Crawl like a Bear

First published in Obstacle Race Magazine

Obtacle Race Magazine

Feb 2014

By Michael Cohen

Animal Movements are part of the functional natural movements that we teach at Wild Forest Gym Obstacle Course Racing, which are key skills when obstacle racing.

In this edition of ORM we look at the bear crawl, which is a quadrupedal movement i.e. a movement that uses all four limbs.

Physical Benefits

First of all lets look at the physical benefits:

  • Development of propreception skills i.e. the awareness of how your body parts connect and move.
  • Increase in range of movement to your ankles, hips, wrists and toes.
  • Co-ordination of hands and feet.
  • Development of core abdominal strength.
  • Strengthening of quads, arms and shoulders.
  • Strengthening and dexterity of fingers and hands.

Obstacle Racing Benefits

Done correctly it is effective, efficient fast and safe form of locomotion that is required in obstacle racing. Crawling techniques are a vital skill in many obstacles such as:

  • Cargo and camouflage net crawling.
  • Pipe crawling.
  • Stream crawling
  • Mud trenches.
  • Challenging hill ascents when steep, slippery, muddy, wet or loose stones
  • Claw and gripping slippery ground or surfaces.
  • Or simply when you are too fatigued to climb or walk any more

Powering on

The Bear Crawl will enable you to gain control and power up a slope or under cargo nets. On all 4’s you are a total powerhouse, using all 4 limbs just like a jaguar would. Nothing gets in your way.

We recently undertook a hill scramble test with a team of Spartans. The terrain was steep and it was loose underfoot. First of all we got them to run up normally. Then we got them to combine running and crawling. The key was to only resort to crawling when the terrain required them to. In 100% of the cases each Spartan found the combination of crawling more efficient, more effective and less fatiguing than running.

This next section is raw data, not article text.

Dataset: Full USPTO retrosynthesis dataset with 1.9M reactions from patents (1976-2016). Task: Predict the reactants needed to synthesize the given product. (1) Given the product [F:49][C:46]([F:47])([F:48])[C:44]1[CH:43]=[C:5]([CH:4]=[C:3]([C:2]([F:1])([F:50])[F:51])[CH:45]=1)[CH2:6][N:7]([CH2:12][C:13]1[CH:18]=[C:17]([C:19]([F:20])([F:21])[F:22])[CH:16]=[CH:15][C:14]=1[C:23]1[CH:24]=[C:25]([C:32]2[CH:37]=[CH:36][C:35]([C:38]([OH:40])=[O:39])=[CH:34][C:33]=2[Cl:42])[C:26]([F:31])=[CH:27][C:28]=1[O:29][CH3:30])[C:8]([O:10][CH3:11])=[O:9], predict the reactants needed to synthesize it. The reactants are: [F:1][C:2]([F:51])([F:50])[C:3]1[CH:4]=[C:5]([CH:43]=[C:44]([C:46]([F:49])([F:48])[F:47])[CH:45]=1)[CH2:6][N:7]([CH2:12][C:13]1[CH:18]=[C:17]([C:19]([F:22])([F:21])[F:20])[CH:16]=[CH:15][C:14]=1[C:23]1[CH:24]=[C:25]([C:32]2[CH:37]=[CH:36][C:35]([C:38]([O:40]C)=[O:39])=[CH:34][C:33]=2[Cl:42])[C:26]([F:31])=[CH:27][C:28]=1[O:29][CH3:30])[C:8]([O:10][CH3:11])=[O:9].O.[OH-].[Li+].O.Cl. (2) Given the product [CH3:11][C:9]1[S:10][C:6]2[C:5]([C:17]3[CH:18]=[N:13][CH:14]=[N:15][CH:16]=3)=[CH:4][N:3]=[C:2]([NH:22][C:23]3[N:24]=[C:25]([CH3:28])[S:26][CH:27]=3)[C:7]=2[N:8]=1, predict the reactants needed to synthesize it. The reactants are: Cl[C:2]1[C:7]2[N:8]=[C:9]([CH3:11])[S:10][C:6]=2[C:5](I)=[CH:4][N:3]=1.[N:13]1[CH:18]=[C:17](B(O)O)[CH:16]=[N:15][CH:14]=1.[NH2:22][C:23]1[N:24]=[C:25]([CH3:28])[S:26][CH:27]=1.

The key factor when scrambling uphill is that by resorting to all 4’s your general centre of mass (GCM) is lower to the ground, which also reduces air resistance. Plus the Ground Reaction Force i.e. resistance against the ground, is nearly doubled by using all 4 limbs.

Safety Benefits

  • Reduce risk of knee contact injuries. In particular skin cuts and abrasions.

Bear Crawl Technique

Step 1

Practice on a flat soft surface in order to develop correct technique.

  • Position yourself on your hands and knees.
  • Position your left hand underneath your left shoulder and your right hand about 6″ forward of your right shoulder.
  • Position your left knee under your hip and your right knee positioned about 6” behind your right hip.
  • Tuck your toes under.
  • Next engage your core and abdominal muscles to position your spine in a straight, neutral position and stabilize your pelvis. As you engage your core raise your knees approximately 1-2″ off the ground.
  • Now rock forward and back until you find your general centre of mass equally between your hands and feet.

Step 2

Keep your core engaged for the entire exercise.

  • Keep your knees at all times within 2″ of the ground, but not touching it. This will stop your hips from rising. By also having your hips low will enable you to look ahead.
  • Together move your left hand and right foot forward.
  • Then do the same with the right hand and left foot.
  • You now have a forward movement.
  • Make sure that your knees and hips do not turn out to the side.

Advanced Steps

Crawling on uneven ground, muddy, steep and rutted slopes.

Watch the Bear Crawl Instruction Video.

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